Two hundred miles from Banki, in the city of Ngala, the border superintendent watched one day in April as the Cameroonians deposited hundreds of Nigerians on a bridge that connects the two nations.

“They just wanted to get the Nigerians out,” Mohammed Gadam, the border chief, said in an interview.

Many others in Ngala had chosen to return after they were convinced by Cameroonian and visiting Nigerian soldiers that life was much better in Nigeria, with free-flowing aid and much-improved security.

When Falta Ali, 23, arrived back in Ngala in March, two years after she fled, she saw that the city was in ruins. Aid groups set up tents, but not enough. The international community was running out of money for food aid.

Ali’s 6-month-old, Yagana Buhama, quickly developed whooping cough.

“It’s a product of the environment here,” said a doctor, Beauty Nwuba, standing over Buhama’s bed in a tented clinic. “There’s so much overcrowding.”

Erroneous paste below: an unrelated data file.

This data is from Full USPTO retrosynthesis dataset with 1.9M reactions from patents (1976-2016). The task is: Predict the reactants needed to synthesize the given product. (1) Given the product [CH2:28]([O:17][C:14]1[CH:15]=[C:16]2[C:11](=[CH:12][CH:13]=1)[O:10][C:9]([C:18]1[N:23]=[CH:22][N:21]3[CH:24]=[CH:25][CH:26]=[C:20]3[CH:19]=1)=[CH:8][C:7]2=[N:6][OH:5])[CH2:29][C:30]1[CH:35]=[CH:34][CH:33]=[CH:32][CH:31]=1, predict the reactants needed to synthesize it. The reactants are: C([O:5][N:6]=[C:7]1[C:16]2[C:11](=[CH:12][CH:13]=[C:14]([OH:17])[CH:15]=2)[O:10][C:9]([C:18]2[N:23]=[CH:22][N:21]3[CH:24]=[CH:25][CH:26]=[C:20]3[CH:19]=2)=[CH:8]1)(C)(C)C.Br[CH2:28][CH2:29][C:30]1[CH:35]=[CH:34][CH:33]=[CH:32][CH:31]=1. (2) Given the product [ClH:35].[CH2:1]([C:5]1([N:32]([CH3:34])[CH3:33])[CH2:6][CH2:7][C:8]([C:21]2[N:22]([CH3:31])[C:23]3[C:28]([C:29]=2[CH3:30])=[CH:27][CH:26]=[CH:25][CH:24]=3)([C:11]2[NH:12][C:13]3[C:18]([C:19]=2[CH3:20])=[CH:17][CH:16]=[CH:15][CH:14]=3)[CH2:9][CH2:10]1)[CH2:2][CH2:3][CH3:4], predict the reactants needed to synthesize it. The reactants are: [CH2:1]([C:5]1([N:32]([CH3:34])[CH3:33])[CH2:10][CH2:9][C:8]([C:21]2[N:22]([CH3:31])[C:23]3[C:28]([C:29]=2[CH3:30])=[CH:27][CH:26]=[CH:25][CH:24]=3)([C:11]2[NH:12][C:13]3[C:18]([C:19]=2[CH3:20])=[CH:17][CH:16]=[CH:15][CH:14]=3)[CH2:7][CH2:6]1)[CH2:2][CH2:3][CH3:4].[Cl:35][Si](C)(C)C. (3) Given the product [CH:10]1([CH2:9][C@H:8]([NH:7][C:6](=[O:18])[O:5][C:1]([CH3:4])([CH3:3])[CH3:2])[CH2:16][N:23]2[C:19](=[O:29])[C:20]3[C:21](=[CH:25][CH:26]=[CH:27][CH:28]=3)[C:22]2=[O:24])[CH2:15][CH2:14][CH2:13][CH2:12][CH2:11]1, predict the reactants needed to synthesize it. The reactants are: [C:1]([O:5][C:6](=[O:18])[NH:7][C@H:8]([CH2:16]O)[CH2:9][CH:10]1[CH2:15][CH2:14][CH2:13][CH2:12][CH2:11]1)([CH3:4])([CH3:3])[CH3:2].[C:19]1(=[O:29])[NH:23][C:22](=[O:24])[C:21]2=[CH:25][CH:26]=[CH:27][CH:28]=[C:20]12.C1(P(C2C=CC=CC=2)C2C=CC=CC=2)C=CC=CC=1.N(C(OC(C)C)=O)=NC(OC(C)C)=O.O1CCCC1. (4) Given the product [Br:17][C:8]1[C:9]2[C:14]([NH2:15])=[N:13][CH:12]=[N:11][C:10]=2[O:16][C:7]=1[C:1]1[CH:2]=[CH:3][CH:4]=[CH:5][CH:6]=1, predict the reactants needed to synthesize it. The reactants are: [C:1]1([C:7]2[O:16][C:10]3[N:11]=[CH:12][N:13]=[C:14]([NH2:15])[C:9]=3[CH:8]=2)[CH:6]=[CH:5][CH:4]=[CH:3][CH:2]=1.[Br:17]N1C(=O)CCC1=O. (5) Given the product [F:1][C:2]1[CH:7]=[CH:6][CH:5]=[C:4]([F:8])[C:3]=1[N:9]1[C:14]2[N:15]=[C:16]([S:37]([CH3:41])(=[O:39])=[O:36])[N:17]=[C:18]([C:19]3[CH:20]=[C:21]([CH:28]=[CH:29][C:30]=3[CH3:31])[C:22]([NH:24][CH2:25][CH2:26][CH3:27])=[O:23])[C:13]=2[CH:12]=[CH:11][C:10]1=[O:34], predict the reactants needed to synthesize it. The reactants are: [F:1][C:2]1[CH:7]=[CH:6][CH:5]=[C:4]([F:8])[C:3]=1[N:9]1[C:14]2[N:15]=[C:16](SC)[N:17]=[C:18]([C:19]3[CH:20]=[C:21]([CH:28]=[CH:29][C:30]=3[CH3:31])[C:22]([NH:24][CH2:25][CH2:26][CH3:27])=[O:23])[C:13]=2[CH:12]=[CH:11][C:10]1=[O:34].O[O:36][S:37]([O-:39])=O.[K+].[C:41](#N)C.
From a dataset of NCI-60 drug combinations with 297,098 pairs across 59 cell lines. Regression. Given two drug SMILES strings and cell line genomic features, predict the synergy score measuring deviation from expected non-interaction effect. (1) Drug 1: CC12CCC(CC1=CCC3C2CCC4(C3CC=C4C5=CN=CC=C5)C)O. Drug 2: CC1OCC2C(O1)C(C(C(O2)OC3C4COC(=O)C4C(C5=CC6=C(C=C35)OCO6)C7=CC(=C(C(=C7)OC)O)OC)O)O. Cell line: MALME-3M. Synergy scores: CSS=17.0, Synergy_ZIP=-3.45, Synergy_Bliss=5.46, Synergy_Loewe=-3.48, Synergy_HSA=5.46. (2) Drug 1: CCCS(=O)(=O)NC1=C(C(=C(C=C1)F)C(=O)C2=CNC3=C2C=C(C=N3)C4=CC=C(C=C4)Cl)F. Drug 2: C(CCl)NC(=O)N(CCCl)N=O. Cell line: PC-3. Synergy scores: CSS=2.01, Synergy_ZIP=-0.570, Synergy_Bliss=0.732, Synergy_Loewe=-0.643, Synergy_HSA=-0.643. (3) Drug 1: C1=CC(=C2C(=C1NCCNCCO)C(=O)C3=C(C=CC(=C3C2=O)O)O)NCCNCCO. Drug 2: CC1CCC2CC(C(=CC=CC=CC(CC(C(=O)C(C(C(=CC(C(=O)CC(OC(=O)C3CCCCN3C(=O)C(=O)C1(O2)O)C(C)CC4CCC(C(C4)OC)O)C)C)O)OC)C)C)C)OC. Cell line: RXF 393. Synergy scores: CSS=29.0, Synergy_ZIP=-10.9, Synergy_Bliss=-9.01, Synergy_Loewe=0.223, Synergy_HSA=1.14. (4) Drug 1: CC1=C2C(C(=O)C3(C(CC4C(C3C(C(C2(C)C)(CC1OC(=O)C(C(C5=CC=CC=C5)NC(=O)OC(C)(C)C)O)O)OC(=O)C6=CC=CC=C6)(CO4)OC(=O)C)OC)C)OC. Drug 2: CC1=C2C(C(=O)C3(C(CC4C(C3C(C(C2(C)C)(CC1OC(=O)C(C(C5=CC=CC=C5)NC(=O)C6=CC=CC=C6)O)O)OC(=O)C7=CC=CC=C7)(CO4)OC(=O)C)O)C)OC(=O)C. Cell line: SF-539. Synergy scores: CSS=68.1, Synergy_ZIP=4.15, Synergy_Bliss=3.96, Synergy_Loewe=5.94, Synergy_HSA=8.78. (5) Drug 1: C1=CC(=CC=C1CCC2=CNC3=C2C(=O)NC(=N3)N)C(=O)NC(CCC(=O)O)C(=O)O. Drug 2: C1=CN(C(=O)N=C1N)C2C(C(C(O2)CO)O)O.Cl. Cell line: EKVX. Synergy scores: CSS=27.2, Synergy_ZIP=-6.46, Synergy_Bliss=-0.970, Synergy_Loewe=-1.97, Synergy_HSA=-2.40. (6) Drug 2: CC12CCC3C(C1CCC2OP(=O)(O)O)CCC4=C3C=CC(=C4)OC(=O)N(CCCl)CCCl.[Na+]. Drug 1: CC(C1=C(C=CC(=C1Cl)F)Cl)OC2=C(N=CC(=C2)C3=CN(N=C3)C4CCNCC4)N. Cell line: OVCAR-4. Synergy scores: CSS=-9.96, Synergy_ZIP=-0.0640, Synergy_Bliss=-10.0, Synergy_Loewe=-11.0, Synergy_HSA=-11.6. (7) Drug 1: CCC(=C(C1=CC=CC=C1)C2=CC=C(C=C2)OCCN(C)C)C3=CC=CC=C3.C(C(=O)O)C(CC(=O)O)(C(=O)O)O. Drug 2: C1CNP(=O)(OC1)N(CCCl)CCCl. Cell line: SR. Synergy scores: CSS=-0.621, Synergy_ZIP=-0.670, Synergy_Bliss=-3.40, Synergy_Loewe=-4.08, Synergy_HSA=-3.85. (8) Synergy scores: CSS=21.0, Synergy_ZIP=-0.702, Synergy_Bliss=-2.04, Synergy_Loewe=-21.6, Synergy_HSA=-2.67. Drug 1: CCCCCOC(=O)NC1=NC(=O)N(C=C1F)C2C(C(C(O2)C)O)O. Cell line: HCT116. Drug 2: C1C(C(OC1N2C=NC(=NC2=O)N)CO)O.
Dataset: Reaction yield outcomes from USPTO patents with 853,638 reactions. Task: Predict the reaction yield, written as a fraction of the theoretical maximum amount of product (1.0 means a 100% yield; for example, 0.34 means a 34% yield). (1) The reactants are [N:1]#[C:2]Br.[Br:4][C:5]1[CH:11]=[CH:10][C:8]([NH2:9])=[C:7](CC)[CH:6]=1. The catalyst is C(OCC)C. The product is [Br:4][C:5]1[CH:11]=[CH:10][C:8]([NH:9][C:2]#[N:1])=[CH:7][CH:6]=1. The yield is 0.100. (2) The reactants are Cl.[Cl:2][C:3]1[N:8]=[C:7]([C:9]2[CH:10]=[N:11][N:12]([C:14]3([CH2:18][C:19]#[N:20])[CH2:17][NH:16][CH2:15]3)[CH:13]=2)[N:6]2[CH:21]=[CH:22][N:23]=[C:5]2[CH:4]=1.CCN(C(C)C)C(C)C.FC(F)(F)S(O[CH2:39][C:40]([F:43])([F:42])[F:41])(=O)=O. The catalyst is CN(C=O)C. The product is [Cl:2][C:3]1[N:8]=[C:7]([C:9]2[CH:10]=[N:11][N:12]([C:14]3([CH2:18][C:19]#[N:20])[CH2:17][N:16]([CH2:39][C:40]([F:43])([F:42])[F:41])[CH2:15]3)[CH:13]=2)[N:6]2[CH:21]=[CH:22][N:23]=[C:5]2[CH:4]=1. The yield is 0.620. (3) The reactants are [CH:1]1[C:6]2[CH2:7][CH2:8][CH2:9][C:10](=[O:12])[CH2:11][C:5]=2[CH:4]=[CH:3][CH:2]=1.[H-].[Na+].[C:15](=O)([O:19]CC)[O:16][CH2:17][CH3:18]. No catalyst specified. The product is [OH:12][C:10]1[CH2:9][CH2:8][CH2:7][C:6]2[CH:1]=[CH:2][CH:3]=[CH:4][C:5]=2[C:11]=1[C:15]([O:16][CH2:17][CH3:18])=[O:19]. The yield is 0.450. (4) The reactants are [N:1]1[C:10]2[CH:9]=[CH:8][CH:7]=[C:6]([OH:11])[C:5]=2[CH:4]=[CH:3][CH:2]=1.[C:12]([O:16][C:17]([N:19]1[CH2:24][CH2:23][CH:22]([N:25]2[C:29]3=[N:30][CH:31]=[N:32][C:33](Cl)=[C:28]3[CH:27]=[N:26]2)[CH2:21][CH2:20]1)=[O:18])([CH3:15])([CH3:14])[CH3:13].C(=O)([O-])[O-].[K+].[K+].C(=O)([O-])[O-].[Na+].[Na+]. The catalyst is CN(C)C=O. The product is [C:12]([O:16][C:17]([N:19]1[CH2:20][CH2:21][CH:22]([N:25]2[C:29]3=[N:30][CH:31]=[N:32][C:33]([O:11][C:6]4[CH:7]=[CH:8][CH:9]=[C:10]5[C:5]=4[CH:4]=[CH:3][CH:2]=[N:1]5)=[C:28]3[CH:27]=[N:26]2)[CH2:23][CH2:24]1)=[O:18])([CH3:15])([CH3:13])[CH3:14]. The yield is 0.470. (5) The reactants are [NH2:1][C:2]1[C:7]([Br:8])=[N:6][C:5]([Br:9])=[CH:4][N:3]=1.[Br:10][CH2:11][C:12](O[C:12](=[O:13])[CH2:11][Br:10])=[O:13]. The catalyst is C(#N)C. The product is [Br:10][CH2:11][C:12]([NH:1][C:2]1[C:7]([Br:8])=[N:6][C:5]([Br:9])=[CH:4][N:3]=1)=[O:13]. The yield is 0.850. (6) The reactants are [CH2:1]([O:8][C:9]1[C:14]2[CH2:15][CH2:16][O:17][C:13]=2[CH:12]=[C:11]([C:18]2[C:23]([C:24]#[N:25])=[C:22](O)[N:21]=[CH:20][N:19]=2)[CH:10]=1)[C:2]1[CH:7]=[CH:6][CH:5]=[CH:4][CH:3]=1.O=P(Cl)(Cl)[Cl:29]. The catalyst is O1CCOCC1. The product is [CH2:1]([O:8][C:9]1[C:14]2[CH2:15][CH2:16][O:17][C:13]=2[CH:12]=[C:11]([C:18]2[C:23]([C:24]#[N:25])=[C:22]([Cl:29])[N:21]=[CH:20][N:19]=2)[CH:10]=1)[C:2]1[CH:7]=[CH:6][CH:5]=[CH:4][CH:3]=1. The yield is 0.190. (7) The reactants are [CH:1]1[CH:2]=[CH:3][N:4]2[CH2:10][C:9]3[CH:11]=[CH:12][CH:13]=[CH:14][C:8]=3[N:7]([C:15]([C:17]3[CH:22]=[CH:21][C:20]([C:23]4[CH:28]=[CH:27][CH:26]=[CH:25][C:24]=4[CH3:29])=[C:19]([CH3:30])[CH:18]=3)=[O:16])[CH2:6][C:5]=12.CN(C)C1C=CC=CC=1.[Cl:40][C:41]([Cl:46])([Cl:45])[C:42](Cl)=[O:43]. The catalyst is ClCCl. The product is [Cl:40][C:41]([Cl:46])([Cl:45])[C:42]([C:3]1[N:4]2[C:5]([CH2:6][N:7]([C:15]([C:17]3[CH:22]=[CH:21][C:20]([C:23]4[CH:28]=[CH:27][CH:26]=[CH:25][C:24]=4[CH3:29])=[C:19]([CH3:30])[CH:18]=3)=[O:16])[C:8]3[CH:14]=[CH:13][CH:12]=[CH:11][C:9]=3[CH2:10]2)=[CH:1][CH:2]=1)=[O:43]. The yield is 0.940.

In March, UNHCR reached an agreement with the Nigerian and Cameroonian governments, mandating that refugees return to Nigeria only voluntarily. The number of forced returns appears to have dropped off recently, according to UNHCR.

“There is now a framework for voluntary returns,” said Cesar Tshilombo, head of UNHCR’s sub-office in northeastern Nigeria.

But other relief workers say people are still being pressured to go back to a dangerous, desperate place.

“They are threatened by Cameroonian authorities until they agree to return,” said a relief worker in Banki who interviewed refugees last month. He spoke on the condition of anonymity because he was not authorized to comment publicly about the issue.

Other countries also have been accused of compelling refugees to move home to precarious places. In a February report, Human Rights Watch said that in Pakistan, Afghan refugees have been subject to police harassment, arbitrary detention and deportation threats. More than 350,000 registered refugees had gone back to Afghanistan